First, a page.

I think my generation of Christian parents who raised their kids according to Dobson, Edith Schaeffer, etc. really never thought that it might not “work.” I gave lip service to God’s sovereignty but deep in my heart believed that because I loved my kids and did the right things, that they would grow up loving Jesus too. I felt totally blind-sided when my boys turned away from Him.
I used to scoff at AA’s serenity prayer thinking it was simplistic and naive– now I have it posted on my closet wall where I look at it every morning. Funny, huh? “Accept the things I cannot change.” Trust the One who can change them. That’s the only way for us control-freaks to maintain our sanity.
Cut off one of my beloved children because they choose a different path than I?!? God gives us unconditional love, what right do we have to give anything less to our children, who are gifts to us from God?
Not all of us are lucky enough to have a smooth road of faith or life. All of my children have chosen journeys different from what I would have chosen for them. But that is also part of God’s plan. We can’t choose for them, they have free will and have to find their own way. God knew what He was doing, because I truly have no idea what is best for them, only He does.
If one of my children was involved in criminal activity or was a danger to me or the rest of the family, I would make choices to keep us all as safe as possible. This might include distancing, but never outright rejection.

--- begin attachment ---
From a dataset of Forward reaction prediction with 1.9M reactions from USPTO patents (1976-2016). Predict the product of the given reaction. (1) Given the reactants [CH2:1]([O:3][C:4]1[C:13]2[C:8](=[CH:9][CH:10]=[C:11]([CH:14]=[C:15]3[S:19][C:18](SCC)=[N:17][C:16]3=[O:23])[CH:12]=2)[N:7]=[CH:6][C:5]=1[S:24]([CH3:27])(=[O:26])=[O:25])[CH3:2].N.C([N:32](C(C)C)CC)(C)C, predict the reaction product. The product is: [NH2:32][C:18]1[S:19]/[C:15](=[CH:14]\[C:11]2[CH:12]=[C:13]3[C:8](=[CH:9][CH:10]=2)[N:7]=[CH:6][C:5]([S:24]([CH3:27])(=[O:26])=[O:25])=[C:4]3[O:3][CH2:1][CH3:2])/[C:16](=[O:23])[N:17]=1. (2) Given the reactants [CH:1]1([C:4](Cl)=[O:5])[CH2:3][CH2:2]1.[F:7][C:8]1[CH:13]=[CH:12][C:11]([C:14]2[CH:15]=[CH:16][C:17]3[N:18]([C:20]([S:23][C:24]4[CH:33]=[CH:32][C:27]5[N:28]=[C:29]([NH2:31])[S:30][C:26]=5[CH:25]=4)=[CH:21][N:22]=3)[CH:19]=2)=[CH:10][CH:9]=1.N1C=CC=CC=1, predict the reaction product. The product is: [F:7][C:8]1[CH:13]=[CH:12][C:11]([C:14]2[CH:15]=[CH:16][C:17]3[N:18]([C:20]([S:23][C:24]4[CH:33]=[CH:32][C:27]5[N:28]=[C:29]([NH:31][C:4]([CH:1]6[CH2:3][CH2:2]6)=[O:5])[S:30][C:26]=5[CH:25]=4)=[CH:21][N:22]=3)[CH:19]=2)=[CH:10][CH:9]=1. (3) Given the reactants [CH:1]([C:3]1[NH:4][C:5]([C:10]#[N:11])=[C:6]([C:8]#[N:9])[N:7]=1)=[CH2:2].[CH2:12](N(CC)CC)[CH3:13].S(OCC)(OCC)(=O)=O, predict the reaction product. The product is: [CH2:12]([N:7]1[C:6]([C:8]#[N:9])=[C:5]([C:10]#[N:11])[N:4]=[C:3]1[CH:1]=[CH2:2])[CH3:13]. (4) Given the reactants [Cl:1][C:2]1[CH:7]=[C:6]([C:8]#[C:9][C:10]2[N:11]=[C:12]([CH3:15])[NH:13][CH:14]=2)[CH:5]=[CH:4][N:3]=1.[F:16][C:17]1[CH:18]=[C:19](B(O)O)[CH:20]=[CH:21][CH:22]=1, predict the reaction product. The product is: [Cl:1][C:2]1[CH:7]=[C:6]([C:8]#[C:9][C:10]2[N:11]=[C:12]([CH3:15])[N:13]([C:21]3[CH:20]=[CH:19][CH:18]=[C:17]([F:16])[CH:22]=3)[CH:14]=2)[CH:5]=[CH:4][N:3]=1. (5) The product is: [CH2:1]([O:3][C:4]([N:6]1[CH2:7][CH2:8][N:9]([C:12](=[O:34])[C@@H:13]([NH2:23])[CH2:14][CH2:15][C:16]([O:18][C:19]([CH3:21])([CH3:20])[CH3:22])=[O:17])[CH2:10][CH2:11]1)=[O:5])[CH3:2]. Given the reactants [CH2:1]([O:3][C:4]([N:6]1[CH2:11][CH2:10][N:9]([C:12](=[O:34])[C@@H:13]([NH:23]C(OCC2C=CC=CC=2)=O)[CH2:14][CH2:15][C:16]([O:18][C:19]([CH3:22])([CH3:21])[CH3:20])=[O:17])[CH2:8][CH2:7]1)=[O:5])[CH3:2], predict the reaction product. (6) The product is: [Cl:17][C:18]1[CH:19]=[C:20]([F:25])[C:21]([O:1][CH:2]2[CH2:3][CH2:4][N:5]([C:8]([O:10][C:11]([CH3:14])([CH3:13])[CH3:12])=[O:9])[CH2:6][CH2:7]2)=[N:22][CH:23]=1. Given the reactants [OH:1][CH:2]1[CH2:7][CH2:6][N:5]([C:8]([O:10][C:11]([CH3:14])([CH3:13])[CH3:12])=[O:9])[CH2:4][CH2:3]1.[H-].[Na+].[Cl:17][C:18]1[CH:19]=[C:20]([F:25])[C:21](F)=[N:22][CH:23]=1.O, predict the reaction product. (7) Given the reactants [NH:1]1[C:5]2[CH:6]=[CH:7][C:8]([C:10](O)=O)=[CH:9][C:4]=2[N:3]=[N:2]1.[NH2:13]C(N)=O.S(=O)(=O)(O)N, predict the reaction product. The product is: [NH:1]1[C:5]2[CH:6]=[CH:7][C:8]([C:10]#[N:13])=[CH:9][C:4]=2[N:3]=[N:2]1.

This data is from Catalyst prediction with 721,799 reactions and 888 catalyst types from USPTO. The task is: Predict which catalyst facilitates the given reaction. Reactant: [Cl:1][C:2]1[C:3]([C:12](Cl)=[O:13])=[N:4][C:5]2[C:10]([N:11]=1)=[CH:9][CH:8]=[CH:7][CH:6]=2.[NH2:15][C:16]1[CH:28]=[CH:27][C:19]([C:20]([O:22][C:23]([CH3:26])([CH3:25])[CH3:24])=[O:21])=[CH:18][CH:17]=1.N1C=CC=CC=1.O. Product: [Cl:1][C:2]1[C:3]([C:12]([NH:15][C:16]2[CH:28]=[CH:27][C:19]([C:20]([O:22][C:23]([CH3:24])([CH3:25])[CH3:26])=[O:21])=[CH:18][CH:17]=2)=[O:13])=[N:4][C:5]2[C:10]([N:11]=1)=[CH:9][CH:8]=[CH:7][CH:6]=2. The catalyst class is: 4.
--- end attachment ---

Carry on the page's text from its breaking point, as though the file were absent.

Fortunately I have not been presented with such a scenario. But my kids do have different religious perspectives and values than I do. I don’t believe I have any right to project my belief’s and desires on them. They are good and loving people who do good in the world. I couldn’t ask for more and recognize they are in God’s hands, not mine. It is a corny slogan, but oh so true: Let go and let God.
I believe that until a parent is placed in a situation where their children are in danger can one understand that at times “total rejection” has to be the choice in order to help those that have been injured rebuild their lives. Trust me….I tried it every way….and it was only when I totally turned my back that one of the children began to heal. And when I re-introduced the child years later, regression occurred in the behavior of the child who was once hurt.
Not an easy thing by any means. Holidays, birthdays, sunrises and sunsets lack the joy and happiness they once had, but the Lord knows that. And I have been judged many times by many people for the choices I made….but I believe that until you have walked in the shoes of a parent who had to cut off a child for the safety of others, you cannot begin to understand, and I hope that no one has to walk in those shoes….I wish it on no one. It is comforting to know that there is a God who understands my heart and my intentions as a parent.